Went to an estate recently and ended up with an Elgin #4 lathe from @ 1917. The lathe is in very good shape with more attachments than I have ever seen from a lathe. I have included a teaser shot of the lathe.
For more pictures of the lathe, here is the link.
Now for the problem. The lathe only came with one collet (a 1/16"). when I measure the collet, it is .589" with the shank dia. That puts the collet to be either a 3os or a 3ss. The only place I can find them on the internet is at hardinge and they want $280 a piece. So is there any chance of finding collets at a decent price? If not, is there a market to part the lathe out? Hate to break up a beautiful piece of history. What are the thoughts?
Have the spindle reground for a more common collet?
It really would be a shame to part out such a nice old machine, The guys over at the historical site, would be delighted with it, You have there a very fine example of an instrument makers/tool makers precision lathe & an attractive looking ,historical machine tool.
Do you really need to go down the road of spending a great amount on collets? for work at home how about getting a couple of backplates made for small three &four jaw chucks, And have a go at making collets for her For the occasional task at home do they need to be hardened and ground ? Another thought is one of the modern collet chucks, again on a backplate, &one can buy reasonable modern collets for a lathe of that class, i would not like to butcher inside her spindle for modern stuff, as these were made to tremendous accuracy.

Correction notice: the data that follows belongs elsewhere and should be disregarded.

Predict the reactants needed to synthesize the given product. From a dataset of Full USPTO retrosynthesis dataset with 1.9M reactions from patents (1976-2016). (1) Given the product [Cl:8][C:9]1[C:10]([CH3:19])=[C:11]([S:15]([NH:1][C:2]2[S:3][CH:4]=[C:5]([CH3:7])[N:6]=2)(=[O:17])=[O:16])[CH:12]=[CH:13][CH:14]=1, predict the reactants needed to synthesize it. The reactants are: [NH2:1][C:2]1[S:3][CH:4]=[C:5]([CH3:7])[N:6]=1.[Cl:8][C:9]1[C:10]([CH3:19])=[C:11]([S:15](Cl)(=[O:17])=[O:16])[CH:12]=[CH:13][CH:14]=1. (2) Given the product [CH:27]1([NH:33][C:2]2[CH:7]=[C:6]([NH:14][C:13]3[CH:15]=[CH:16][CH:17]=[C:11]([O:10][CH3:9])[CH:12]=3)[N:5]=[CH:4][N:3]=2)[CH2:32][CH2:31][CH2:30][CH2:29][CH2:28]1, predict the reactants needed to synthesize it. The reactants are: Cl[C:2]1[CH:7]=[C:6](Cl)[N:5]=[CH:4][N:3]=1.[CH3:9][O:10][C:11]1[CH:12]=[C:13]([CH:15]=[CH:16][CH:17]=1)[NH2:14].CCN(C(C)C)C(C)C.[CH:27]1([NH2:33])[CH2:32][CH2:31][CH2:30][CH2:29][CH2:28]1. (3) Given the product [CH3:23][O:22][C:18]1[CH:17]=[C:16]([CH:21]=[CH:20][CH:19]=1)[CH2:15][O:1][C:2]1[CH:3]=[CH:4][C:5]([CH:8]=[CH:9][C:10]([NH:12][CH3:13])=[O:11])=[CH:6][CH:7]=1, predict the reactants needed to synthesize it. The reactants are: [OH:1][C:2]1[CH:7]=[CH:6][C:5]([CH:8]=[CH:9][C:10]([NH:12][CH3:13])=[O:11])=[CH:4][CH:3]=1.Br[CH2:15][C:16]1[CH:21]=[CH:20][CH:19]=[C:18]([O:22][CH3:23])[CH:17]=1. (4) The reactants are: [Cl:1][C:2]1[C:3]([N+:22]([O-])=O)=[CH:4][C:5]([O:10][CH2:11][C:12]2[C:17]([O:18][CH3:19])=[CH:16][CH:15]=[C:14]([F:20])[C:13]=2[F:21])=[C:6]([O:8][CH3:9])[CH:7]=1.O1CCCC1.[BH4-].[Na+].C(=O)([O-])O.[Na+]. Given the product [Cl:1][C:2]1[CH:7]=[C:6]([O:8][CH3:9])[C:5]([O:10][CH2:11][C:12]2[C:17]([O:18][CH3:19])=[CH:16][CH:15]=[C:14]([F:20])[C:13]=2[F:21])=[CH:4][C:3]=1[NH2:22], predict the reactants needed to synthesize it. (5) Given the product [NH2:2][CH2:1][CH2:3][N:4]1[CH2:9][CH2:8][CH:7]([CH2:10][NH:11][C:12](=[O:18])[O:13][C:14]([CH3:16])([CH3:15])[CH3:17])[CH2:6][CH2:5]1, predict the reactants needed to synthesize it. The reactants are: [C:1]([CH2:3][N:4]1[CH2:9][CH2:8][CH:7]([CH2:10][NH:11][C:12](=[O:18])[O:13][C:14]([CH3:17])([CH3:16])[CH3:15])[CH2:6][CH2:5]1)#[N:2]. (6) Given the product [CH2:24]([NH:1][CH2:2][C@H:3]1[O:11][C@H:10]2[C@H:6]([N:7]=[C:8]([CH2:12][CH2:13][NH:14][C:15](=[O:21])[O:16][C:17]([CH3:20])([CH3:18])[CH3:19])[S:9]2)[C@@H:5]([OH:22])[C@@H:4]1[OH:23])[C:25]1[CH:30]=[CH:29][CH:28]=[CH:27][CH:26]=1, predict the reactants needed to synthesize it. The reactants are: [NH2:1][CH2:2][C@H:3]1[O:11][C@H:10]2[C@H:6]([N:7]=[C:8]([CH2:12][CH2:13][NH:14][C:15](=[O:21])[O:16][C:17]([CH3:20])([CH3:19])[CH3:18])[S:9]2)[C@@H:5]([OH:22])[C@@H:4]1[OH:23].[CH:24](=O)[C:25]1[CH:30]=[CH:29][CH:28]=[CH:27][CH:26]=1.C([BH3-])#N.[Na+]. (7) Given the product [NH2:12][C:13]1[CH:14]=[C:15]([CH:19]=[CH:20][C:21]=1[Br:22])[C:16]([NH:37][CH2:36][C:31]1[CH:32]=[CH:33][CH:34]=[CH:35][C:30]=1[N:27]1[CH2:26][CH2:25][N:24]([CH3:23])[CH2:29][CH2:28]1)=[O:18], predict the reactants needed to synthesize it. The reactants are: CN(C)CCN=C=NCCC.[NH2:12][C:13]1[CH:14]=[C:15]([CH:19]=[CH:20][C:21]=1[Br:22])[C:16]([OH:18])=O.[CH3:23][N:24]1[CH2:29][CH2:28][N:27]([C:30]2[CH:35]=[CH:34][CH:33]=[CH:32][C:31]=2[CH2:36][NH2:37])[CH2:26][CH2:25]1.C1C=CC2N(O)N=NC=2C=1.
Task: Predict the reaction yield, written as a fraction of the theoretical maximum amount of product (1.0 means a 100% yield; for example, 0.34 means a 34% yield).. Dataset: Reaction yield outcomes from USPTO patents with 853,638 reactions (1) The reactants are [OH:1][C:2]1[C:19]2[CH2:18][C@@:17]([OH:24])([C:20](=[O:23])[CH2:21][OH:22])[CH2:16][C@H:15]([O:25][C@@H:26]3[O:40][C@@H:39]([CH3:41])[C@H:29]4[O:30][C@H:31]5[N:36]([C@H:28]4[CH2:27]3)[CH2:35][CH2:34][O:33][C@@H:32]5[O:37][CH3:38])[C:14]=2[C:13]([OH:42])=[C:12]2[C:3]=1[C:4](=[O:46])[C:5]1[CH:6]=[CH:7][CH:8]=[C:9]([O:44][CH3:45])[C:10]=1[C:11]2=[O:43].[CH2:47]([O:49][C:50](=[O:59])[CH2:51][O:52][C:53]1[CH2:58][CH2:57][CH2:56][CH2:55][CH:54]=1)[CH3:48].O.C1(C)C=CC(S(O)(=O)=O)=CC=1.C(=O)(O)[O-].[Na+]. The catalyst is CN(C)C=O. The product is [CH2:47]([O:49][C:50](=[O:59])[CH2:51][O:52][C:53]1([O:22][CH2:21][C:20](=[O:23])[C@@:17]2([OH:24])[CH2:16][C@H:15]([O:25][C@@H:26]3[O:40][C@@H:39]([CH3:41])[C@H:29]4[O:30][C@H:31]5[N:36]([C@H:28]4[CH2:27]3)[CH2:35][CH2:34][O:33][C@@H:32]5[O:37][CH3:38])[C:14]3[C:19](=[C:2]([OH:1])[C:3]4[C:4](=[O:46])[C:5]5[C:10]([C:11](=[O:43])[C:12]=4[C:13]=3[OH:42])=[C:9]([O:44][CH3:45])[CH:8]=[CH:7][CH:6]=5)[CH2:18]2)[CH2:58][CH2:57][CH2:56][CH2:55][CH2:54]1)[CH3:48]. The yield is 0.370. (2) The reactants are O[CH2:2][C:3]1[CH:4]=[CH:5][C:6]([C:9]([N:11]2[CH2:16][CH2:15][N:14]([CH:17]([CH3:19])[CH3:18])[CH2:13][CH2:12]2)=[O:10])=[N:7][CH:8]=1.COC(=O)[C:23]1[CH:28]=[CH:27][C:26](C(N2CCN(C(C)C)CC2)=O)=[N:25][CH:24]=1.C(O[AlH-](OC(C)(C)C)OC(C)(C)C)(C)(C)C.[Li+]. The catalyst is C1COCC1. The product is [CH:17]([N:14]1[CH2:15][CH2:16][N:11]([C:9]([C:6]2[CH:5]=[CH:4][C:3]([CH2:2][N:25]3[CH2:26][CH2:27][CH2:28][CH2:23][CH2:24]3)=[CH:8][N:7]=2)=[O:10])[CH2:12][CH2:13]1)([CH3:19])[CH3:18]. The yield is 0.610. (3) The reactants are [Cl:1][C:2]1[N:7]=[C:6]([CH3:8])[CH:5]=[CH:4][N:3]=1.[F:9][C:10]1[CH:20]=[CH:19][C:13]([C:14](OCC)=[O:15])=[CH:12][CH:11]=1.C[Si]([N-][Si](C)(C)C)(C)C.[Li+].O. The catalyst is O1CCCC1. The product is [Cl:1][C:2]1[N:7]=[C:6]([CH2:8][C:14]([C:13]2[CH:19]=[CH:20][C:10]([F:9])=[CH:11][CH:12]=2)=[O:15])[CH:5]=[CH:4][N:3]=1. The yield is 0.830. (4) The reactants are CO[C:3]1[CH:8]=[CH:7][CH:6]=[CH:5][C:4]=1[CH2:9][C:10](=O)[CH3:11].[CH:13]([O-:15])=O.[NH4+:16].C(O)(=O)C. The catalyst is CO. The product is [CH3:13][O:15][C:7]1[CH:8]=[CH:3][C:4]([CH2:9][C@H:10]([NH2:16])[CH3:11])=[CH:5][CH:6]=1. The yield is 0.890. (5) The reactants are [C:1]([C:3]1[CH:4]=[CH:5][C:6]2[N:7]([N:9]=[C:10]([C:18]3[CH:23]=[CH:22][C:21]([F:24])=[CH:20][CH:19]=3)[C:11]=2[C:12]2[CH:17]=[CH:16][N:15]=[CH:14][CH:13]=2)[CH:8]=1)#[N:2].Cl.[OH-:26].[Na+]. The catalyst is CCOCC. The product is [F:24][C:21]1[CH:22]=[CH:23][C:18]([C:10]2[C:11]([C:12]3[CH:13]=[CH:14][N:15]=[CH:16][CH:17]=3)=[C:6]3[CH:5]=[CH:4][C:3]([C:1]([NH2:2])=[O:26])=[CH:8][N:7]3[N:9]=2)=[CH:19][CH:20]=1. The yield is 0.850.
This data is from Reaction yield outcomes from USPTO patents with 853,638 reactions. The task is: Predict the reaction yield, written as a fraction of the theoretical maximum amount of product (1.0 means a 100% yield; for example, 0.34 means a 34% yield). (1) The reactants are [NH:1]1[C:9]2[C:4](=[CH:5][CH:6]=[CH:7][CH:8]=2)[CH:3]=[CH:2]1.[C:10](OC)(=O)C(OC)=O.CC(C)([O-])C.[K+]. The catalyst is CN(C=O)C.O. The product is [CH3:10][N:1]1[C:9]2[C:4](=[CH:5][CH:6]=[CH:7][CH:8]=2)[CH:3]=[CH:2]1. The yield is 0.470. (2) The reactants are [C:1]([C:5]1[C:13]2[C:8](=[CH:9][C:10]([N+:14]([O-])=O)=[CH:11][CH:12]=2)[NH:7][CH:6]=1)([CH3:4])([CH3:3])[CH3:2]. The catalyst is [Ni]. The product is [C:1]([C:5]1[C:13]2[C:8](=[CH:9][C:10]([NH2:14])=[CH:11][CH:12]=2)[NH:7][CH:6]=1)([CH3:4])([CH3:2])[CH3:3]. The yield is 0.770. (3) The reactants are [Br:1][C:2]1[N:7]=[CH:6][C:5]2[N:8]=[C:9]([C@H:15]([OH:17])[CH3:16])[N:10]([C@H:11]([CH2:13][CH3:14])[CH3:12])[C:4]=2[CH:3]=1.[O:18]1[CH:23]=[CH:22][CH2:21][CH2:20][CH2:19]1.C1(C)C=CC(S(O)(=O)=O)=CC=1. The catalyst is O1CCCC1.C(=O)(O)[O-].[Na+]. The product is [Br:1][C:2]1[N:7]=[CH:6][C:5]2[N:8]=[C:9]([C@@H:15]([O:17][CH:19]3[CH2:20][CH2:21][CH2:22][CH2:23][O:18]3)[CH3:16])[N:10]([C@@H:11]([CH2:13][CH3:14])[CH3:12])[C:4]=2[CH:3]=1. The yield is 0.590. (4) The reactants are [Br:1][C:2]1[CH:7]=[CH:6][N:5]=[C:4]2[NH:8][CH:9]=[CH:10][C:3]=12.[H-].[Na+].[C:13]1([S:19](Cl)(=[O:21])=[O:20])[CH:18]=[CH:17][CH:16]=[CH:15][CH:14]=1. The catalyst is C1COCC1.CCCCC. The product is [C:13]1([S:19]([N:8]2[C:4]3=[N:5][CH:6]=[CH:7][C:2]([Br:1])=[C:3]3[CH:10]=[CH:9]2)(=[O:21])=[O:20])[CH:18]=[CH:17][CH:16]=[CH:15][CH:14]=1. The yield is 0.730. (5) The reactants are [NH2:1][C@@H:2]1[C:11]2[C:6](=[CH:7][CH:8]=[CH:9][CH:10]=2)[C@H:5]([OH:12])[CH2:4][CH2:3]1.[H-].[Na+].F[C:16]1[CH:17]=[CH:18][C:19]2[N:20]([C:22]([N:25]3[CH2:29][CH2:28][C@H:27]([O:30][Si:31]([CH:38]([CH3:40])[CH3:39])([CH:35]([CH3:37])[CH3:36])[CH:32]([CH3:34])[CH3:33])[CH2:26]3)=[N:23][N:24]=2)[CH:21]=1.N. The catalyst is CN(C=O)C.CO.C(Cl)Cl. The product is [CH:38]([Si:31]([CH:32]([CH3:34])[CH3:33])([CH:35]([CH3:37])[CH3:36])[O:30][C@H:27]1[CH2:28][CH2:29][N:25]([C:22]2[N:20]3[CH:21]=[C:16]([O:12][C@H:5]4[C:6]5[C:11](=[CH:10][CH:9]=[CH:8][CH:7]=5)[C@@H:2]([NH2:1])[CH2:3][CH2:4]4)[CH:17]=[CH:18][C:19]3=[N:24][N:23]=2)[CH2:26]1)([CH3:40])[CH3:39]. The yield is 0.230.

15mm = .5905"
Lorch are 10mm or 20mm. Schaublin the same I think.
But there's going to be one of the German lathes - Mikron, Boley, Weiler, Leinen - that does a 15mm collet.
Oil Mac, thanks for the reply. Yes, I really don't want to butcher the lathe up. When I first brought it home, the spindle was gummed up and wouldn't turn easy. After a shot of wd, it will spin for 10 seconds with a flip of the finger without any detectable play. It is missing some of the parts for the line shaft. As for making chucks, the spindle does not have threads and any parts would have to have a collet shaped pin on the back. Right now just trying to figure out how much work it will take to make it usable.
Last edited by techonehundred; 12-18-2010 at 04:15 PM.
Please don't modify that lathe, that is a piece of history. I have a c. 1950s Elgin second op lathe and they are well built. Post it on Practical Machinist's Antique section and someone will be able to tell you more about it and maybe a source for collets or someone may want to buy it and you could use the money to buy a more practical everyday lathe.
I sorta agree with sell it to a collector and use the $ for a practical lathe (practical to YOU). That said, I think you need to exactly identify the taper. We need more dimensions on the collet such as: rear thread dimension, OAL, angle of closing taper.
Schaublin does make a W15 collet. The shank dia. is 15mm, OAL is 58.3, seating angle is 15-degrees. The OD at the front, large end of the taper is 20.2mm. I guarantee your drawbar will not fit the thread Besides, the cost will still be quite significant---though I sincerely doubt 280$ apiece.
Sorta curious as well... Many of the really early plain bench lathes used a proprietary taper on the tailstocks as well. Does yours fit a standard Morse or not? If not, that's your "other" problem.
I'd just make an adapter so you can run some other type of collett.